Adolescent involvement in problem behavior can compromise health, development, and successful transition to adulthood. The present study explores the appropriateness of a particular theoretical framework, Problem Behavior Theory, to account for variation in problem behavior among adolescents in informal settlements around a large, rapidly urbanizing city in sub-Saharan Africa. Data were collected from samples of never-married adolescents of both sexes, aged 12–19, living in two Nairobi slum settlements (N = 1,722). Measures of the theoretical psychosocial protective and risk factor concepts provided a substantial, multi-variate, and explanatory account of adolescent problem behavior variation and demonstrated that protection can also moderate the impact of exposure to risk. Key protective and risk factors constitute targets for policies and programs to enhance the health and well-being of poor urban adolescents in sub-Saharan Africa.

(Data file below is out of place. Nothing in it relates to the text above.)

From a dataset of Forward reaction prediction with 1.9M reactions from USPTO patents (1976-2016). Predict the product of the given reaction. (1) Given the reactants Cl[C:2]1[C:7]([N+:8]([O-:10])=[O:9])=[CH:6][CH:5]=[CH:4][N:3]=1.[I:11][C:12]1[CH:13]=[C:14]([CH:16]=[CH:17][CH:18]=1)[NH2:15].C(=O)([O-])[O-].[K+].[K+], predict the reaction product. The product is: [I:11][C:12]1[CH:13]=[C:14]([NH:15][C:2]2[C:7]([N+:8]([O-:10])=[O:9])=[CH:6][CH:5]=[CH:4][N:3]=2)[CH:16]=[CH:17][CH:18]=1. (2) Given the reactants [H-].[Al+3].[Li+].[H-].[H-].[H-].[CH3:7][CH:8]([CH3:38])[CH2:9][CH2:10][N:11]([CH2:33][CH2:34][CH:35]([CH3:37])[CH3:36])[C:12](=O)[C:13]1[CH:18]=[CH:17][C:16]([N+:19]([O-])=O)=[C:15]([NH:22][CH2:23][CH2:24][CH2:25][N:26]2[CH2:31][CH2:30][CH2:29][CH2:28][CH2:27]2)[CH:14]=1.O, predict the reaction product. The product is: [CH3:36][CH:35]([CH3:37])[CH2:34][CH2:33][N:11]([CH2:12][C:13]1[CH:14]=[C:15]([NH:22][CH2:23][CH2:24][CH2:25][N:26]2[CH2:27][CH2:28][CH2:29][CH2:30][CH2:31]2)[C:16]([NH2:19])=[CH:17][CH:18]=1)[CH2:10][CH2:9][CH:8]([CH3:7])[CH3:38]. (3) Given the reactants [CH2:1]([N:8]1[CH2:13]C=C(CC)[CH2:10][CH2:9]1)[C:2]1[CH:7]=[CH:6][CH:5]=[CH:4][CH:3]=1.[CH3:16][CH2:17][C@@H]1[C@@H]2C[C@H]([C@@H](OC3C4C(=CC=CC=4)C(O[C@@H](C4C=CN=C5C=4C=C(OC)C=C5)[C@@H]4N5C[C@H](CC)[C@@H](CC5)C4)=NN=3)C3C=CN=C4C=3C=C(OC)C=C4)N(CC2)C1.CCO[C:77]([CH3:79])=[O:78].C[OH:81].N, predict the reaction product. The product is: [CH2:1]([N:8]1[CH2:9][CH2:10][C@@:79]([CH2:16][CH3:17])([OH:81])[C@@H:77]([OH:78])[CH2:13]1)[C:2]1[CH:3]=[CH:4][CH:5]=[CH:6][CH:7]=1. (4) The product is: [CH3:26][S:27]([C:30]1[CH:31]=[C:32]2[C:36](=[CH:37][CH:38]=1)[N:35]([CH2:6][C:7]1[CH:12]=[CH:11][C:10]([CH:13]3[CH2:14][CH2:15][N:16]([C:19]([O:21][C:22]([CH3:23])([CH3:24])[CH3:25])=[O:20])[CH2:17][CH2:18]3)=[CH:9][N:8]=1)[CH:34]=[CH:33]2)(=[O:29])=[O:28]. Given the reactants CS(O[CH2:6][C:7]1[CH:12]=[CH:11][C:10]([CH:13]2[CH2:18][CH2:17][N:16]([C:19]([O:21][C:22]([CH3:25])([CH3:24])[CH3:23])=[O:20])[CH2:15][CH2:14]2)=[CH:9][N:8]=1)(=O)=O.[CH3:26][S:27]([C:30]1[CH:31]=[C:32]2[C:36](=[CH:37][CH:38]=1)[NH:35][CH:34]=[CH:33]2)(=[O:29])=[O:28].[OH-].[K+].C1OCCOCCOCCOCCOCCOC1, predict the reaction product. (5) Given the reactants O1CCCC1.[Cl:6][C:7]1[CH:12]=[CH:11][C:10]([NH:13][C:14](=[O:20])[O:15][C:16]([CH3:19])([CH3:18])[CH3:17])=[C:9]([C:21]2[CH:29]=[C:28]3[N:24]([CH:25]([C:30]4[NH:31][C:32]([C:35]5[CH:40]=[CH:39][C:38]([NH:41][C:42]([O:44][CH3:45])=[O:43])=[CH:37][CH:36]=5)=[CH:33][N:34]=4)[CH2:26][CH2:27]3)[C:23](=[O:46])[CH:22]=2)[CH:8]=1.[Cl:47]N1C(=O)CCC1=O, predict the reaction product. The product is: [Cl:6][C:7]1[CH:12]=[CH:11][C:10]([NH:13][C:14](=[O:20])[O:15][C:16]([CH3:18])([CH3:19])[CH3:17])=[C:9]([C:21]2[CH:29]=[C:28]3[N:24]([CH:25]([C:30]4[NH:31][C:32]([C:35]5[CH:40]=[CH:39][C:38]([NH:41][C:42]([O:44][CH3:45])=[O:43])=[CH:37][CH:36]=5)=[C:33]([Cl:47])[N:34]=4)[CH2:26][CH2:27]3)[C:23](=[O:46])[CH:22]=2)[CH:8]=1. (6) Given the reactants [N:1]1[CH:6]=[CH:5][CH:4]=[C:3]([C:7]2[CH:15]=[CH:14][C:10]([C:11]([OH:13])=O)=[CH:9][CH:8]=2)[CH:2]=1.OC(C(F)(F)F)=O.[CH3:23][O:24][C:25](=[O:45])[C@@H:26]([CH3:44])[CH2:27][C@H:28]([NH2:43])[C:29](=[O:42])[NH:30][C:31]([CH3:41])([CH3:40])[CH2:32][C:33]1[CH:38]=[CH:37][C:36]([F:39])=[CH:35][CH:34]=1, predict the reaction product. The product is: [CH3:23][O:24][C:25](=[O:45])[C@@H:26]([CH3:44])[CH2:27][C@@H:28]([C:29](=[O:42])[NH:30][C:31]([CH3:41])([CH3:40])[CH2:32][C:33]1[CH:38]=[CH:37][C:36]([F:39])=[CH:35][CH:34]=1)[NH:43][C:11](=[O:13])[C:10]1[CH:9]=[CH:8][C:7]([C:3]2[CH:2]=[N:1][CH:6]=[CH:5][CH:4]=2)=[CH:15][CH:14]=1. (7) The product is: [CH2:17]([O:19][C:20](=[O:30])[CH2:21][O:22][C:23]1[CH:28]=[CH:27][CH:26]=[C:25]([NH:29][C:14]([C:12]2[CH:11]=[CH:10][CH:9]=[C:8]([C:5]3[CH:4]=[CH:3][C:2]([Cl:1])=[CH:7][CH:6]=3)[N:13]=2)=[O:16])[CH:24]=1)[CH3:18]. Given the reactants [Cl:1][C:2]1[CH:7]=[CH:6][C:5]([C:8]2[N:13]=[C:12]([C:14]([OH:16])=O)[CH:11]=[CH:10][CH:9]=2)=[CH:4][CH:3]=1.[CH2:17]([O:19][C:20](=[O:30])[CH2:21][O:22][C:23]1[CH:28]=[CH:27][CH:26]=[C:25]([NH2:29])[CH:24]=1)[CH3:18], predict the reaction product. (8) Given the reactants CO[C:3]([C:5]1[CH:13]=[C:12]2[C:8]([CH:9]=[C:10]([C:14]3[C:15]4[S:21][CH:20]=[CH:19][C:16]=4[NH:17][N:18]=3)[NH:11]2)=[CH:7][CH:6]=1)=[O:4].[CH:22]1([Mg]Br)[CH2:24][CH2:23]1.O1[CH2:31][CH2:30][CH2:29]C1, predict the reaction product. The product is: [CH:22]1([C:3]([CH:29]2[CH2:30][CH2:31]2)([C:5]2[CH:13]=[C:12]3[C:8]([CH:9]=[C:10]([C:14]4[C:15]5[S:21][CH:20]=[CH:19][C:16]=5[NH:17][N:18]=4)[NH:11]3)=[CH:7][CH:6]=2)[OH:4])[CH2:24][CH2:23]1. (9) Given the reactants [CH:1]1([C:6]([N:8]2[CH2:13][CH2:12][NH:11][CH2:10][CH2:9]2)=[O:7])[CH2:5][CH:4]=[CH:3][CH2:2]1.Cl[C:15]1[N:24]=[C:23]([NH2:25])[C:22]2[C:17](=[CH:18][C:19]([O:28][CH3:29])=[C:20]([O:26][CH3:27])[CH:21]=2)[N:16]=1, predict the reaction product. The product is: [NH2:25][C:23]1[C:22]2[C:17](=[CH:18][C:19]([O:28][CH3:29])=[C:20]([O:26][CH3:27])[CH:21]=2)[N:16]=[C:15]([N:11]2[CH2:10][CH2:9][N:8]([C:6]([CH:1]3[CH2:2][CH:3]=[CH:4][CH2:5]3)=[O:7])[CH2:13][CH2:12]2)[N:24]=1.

Authors: Robert P. Ndugwa, Caroline W. Kabiru, John Cleland, Donatien Beguy, Thaddeus Egondi, Eliya M. Zulu, and Richard Jessor